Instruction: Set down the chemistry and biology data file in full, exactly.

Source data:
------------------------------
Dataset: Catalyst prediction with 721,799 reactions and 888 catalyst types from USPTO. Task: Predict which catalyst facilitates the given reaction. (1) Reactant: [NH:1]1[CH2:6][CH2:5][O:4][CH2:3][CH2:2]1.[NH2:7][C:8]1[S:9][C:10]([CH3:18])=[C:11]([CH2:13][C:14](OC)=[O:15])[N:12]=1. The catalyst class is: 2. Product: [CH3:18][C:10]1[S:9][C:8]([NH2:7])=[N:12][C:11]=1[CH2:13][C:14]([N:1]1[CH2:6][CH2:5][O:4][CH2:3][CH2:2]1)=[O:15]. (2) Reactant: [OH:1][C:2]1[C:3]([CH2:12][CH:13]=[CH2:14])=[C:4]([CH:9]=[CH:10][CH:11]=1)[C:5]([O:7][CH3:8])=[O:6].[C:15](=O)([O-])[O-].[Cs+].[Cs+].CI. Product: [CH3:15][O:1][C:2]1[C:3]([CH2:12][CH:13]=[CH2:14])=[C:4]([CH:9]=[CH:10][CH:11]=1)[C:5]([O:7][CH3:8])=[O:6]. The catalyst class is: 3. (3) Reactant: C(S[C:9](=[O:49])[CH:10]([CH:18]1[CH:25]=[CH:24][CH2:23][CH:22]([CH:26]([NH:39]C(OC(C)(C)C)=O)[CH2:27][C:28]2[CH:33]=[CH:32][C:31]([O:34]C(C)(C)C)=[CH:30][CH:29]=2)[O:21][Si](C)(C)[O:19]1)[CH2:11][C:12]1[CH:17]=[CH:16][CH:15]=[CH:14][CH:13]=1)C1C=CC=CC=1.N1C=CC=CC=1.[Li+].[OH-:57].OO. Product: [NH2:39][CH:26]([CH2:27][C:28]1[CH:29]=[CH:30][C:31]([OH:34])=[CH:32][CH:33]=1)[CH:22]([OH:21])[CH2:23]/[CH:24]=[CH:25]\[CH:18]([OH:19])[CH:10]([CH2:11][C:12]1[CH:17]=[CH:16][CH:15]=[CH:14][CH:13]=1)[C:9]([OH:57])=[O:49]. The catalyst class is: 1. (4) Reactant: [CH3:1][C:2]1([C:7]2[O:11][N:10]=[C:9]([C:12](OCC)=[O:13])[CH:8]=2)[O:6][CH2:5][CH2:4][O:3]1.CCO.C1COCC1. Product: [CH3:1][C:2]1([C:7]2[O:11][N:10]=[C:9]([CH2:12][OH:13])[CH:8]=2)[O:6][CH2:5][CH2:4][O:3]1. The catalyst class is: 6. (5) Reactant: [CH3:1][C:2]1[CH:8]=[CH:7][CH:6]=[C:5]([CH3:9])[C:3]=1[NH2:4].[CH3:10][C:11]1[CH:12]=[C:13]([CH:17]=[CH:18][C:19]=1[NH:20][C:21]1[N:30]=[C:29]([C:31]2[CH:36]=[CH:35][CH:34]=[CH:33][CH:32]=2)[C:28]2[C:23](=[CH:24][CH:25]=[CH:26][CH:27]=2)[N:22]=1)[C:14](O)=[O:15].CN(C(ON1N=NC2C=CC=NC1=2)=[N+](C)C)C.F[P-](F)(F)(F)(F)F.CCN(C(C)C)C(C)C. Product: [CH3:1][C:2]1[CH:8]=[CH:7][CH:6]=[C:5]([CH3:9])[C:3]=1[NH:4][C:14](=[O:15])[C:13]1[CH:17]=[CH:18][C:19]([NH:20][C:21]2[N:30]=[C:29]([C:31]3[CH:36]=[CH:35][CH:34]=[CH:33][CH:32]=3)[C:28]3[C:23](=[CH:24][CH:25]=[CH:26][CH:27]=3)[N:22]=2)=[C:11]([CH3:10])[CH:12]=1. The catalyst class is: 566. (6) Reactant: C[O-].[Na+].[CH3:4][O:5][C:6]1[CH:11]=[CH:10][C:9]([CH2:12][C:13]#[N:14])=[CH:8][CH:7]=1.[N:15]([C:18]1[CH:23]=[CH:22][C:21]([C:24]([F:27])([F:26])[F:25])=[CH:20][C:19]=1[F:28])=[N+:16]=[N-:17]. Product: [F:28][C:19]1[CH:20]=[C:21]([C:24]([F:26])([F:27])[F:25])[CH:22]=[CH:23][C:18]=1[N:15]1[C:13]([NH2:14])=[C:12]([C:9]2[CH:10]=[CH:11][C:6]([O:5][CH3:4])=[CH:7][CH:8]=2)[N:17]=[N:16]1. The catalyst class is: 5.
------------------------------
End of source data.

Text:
Dataset: Catalyst prediction with 721,799 reactions and 888 catalyst types from USPTO. Task: Predict which catalyst facilitates the given reaction. (1) Reactant: [NH:1]1[CH2:6][CH2:5][O:4][CH2:3][CH2:2]1.[NH2:7][C:8]1[S:9][C:10]([CH3:18])=[C:11]([CH2:13][C:14](OC)=[O:15])[N:12]=1. The catalyst class is: 2. Product: [CH3:18][C:10]1[S:9][C:8]([NH2:7])=[N:12][C:11]=1[CH2:13][C:14]([N:1]1[CH2:6][CH2:5][O:4][CH2:3][CH2:2]1)=[O:15]. (2) Reactant: [OH:1][C:2]1[C:3]([CH2:12][CH:13]=[CH2:14])=[C:4]([CH:9]=[CH:10][CH:11]=1)[C:5]([O:7][CH3:8])=[O:6].[C:15](=O)([O-])[O-].[Cs+].[Cs+].CI. Product: [CH3:15][O:1][C:2]1[C:3]([CH2:12][CH:13]=[CH2:14])=[C:4]([CH:9]=[CH:10][CH:11]=1)[C:5]([O:7][CH3:8])=[O:6]. The catalyst class is: 3. (3) Reactant: C(S[C:9](=[O:49])[CH:10]([CH:18]1[CH:25]=[CH:24][CH2:23][CH:22]([CH:26]([NH:39]C(OC(C)(C)C)=O)[CH2:27][C:28]2[CH:33]=[CH:32][C:31]([O:34]C(C)(C)C)=[CH:30][CH:29]=2)[O:21][Si](C)(C)[O:19]1)[CH2:11][C:12]1[CH:17]=[CH:16][CH:15]=[CH:14][CH:13]=1)C1C=CC=CC=1.N1C=CC=CC=1.[Li+].[OH-:57].OO. Product: [NH2:39][CH:26]([CH2:27][C:28]1[CH:29]=[CH:30][C:31]([OH:34])=[CH:32][CH:33]=1)[CH:22]([OH:21])[CH2:23]/[CH:24]=[CH:25]\[CH:18]([OH:19])[CH:10]([CH2:11][C:12]1[CH:17]=[CH:16][CH:15]=[CH:14][CH:13]=1)[C:9]([OH:57])=[O:49]. The catalyst class is: 1. (4) Reactant: [CH3:1][C:2]1([C:7]2[O:11][N:10]=[C:9]([C:12](OCC)=[O:13])[CH:8]=2)[O:6][CH2:5][CH2:4][O:3]1.CCO.C1COCC1. Product: [CH3:1][C:2]1([C:7]2[O:11][N:10]=[C:9]([CH2:12][OH:13])[CH:8]=2)[O:6][CH2:5][CH2:4][O:3]1. The catalyst class is: 6. (5) Reactant: [CH3:1][C:2]1[CH:8]=[CH:7][CH:6]=[C:5]([CH3:9])[C:3]=1[NH2:4].[CH3:10][C:11]1[CH:12]=[C:13]([CH:17]=[CH:18][C:19]=1[NH:20][C:21]1[N:30]=[C:29]([C:31]2[CH:36]=[CH:35][CH:34]=[CH:33][CH:32]=2)[C:28]2[C:23](=[CH:24][CH:25]=[CH:26][CH:27]=2)[N:22]=1)[C:14](O)=[O:15].CN(C(ON1N=NC2C=CC=NC1=2)=[N+](C)C)C.F[P-](F)(F)(F)(F)F.CCN(C(C)C)C(C)C. Product: [CH3:1][C:2]1[CH:8]=[CH:7][CH:6]=[C:5]([CH3:9])[C:3]=1[NH:4][C:14](=[O:15])[C:13]1[CH:17]=[CH:18][C:19]([NH:20][C:21]2[N:30]=[C:29]([C:31]3[CH:36]=[CH:35][CH:34]=[CH:33][CH:32]=3)[C:28]3[C:23](=[CH:24][CH:25]=[CH:26][CH:27]=3)[N:22]=2)=[C:11]([CH3:10])[CH:12]=1. The catalyst class is: 566. (6) Reactant: C[O-].[Na+].[CH3:4][O:5][C:6]1[CH:11]=[CH:10][C:9]([CH2:12][C:13]#[N:14])=[CH:8][CH:7]=1.[N:15]([C:18]1[CH:23]=[CH:22][C:21]([C:24]([F:27])([F:26])[F:25])=[CH:20][C:19]=1[F:28])=[N+:16]=[N-:17]. Product: [F:28][C:19]1[CH:20]=[C:21]([C:24]([F:26])([F:27])[F:25])[CH:22]=[CH:23][C:18]=1[N:15]1[C:13]([NH2:14])=[C:12]([C:9]2[CH:10]=[CH:11][C:6]([O:5][CH3:4])=[CH:7][CH:8]=2)[N:17]=[N:16]1. The catalyst class is: 5.